Going Up, Going Down
Economist Cameron Bagrie takes a good, hard look at New Zealand and how we’re going as a nation.
26 July 2023
What does rising interest rates really mean?
Higher interest rates hit borrowers, but there is another angle: you now need to take real risk to make real money. That doesn’t seem like a bad thing. Making money without taking real risk when interest rates were low and kept asset prices heading north just made life too easy and, in many instances, artificially camouflaged poor investment decisions.
A helping hand
The Reserve Bank is looking for help from the government in their crusade against inflation. Spending more will add to demand and inflation. Better migration settings, less spending, and welfare reform are examples of initiatives that could help.
Containing spending is difficult though when cost of living price increases are requiring sizeable public sector pay increases, society is demanding cost-of-living support, maintaining government service levels just costs more, and an election is around the corner. The more the government spends, the more work the Reserve Bank must do.
A wall of pain
A significant number of mortgage holders will refinance in the coming year. This includes around $120 billion of owner-occupier loans and almost $50 billion of property investor loans, representing almost 50 per cent of all loans. The yield on bank fixed mortgage books was 4.37 per cent in February, up from a low of 2.8 per cent. Fixed lending rates are above 6 per cent. Ouch!
Moving in the right direction
The annual inflation rate eased to 6.7 per cent, the first time it has fallen below 7 per cent in almost a year. Lower fuel prices and some discounting helped. Various core measures, which strip out volatile items such as fuel, eased a tad. But there remains a sticky element to inflation, with non-tradable or domestic inflation and what the Reserve Bank really influences accelerating to 6.8 per cent from 6.6 per cent. Service sector inflation, which is influenced by wage costs, rose from 6 per cent to 6.1 per cent.
A 50 basis points hike in April from the Reserve Bank sent a clear message: inflation is still too high. The antidote is unfortunately a deeper economic adjustment and hitting mortgage holders is one avenue monetary policy works through. Mind you, with inflation now heading lower, the question will be asked, has the Reserve Bank now done too much?
Provisional migration estimates for the year ended February 2023 were arrivals of 152,900 and departures of 100,900, netting an annual migration gain of 52,000 compared with a net loss of 19,900 a year ago. That resembles pre-Covid numbers and will add to housing demand.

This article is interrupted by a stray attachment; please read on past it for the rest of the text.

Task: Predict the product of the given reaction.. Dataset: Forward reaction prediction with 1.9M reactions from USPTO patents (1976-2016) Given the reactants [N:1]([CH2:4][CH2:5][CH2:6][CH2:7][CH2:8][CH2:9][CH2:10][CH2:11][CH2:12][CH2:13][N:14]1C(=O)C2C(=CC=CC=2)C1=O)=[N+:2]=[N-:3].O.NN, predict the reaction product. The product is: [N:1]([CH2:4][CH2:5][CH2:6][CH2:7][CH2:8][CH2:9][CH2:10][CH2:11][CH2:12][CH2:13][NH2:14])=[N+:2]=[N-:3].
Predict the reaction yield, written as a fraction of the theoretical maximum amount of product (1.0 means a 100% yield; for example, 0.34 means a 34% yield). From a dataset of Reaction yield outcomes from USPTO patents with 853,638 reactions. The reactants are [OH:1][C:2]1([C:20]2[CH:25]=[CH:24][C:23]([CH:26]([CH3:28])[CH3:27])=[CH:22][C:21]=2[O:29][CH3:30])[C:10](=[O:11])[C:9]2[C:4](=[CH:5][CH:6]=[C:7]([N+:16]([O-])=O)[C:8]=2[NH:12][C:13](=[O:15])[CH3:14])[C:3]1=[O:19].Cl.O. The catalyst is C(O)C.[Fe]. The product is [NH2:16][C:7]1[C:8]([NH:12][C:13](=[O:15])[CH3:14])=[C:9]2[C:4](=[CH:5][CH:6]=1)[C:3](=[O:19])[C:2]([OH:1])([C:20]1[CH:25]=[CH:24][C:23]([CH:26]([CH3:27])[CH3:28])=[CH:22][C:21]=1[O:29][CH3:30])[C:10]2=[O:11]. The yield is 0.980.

Looking for a base
House prices continue to fall, with the REINZ house price index dropping 0.9 per cent in March, taking the annual decline to 13.1 per cent and 16 per cent down from the late 2021 peak. However, there were some signs in the data of a base being near, with the volume of sales rising in the month and median days to sell easing lower, although remaining well above average. Auction clearance rates in Auckland are lifting, we have surging migration and the interest rate cycle is close to peaking.
Divided we fall
Tough times and difficult decisions are around the corner. Drop the recession narrative and let’s talk about a reset, which could unlock opportunities. Effective policy-making and stable political institutions enable governments to make difficult decision in times of economic challenge and take measures to correct imbalances. Division across an economy, politics and society does not, which is what we have. How we heal as a nation could be a real challenge. Division will exacerbate and prolong economic challenges.
The residential construction cycle is turning. There were 2,972 new homes consented in February 2023, down 29 per cent compared with February 2022. The trend is down. In seasonally adjusted terms, the number of new homes consented in February 2023 fell 9 per cent compared with January 2023. This follows a seasonally adjusted fall of 5.2 per cent in January 2023.
The International Monetary Fund is projecting sub-par growth over the coming years for the global economy, but growth nonetheless, and issued the following warning. “The risks are weighted heavily to the downside, in large part because of the financial turmoil of the last month and a half,” said Pierre-Olivier Gourinchas, the fund’s chief economist. “That is under control as of now, but we are concerned that this could result in a sharper and a more elevated downturn if financial conditions were to worsen significantly.”
We await the boost to construction from Cyclone Gabrielle and earlier floods in Auckland. While one element is that the construction sector (residential) is turning down, it is about to get a sizeable leg up from Mother Nature-related events.
Looking for the strain
Bank non-performing loans remain low at 0.4 per cent of total lending. For housing, 0.3 per cent of loans are characterised as non-performing. While we can point to the odd article involving collapsed construction companies, we are not yet seeing real stress. That could be the 2024 story, not 2023. Monetary policy (interest rates) take time to hit the economy.
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